NOW and again I do a bit of writing for Barmcake magazine which describes itself as “northern entertainment for the middle-aged”. It’s put together by my friend and ex-work colleague David Griffiths, and for the latest edition I interviewed Richard Jobson of the Skids.
Here’s the article:
One night in 1979, a 13-year-old Richard Hamer heard Into the Valley, the second single by The Skids, and which reached number 10 in the charts. He was hooked, so much so that he hunted down the band’s back catalogue (hard work in those pre-internet days) and even kept a scrapbook of cuttings from the music press.
Next year the band will be back together to celebrate 40 years since they formed. It’ll be the same lineup of Richard Jobson, Bill Simpson, Mike Baillie, and Bruce and Jamie Watson who briefly played together in 2007 and 2010.
Lead singer Richard Jobson spoke to Barmcake about the forthcoming shows.
“We got back together in 2007 as a 30 year anniversary we had a done a few small things together, the biggest being a tribute to Stuart Adamson (who died in 2001). I had wanted the gigs to try and catch the energy of the shows from all those years ago and I think we did that; most importantly the songs still sounded relevant.
“Stuart was the original reason to play the songs again, as a tribute. If he were still alive he would probably still be writing music and not be that interested in the past, but you never know. I’ve been doing so many different things that a return to the Skids music felt absolutely the right thing to do.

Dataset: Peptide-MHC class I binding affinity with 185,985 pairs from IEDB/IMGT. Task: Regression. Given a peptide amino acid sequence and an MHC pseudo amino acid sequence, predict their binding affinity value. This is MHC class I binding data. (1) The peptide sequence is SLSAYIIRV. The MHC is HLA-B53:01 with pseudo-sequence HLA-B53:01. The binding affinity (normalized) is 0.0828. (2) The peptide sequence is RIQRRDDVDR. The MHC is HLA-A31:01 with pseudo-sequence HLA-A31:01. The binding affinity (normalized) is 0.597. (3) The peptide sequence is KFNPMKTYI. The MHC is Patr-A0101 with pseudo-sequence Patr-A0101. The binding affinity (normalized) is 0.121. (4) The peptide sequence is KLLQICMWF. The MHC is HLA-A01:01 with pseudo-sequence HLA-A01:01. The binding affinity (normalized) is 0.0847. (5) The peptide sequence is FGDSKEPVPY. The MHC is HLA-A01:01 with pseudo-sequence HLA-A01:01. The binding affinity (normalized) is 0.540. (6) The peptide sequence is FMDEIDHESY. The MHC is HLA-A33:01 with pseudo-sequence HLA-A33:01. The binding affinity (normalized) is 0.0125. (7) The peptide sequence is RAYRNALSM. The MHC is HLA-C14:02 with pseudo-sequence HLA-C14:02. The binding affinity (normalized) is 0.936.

“Six years on from the last time we played together it’s fallen back into place because Bruce Watson (who was in Big Country, the band that Adamson formed after leaving The Skids) is such a great musical band leader. The songs were written to play live rather than being big studio productions, and the only over-produced work we ever made was the album Joy; which has never been played live and I don’t think it ever will be.
“In terms of the venues, we’ve very realistic. I think there’s an audience who want to see us play live, because that’s when the music comes alive. I think we always needed a connection with the audience and these venues will allow that.”
The Skids released four studio albums between 1979 and 1981, and Days in Europa is often regarded as the band’s pinnacle. It’s quite hard to track down and it isn’t available as a download, and even Jobson doesn’t know when it will be. “Soon I hope as it’s my favourite Skids album. I still remember recording it at Rockfield in Wales and the laughs we had. It was a great time to be in The Skids, but, I think this tour will be special. Very special!”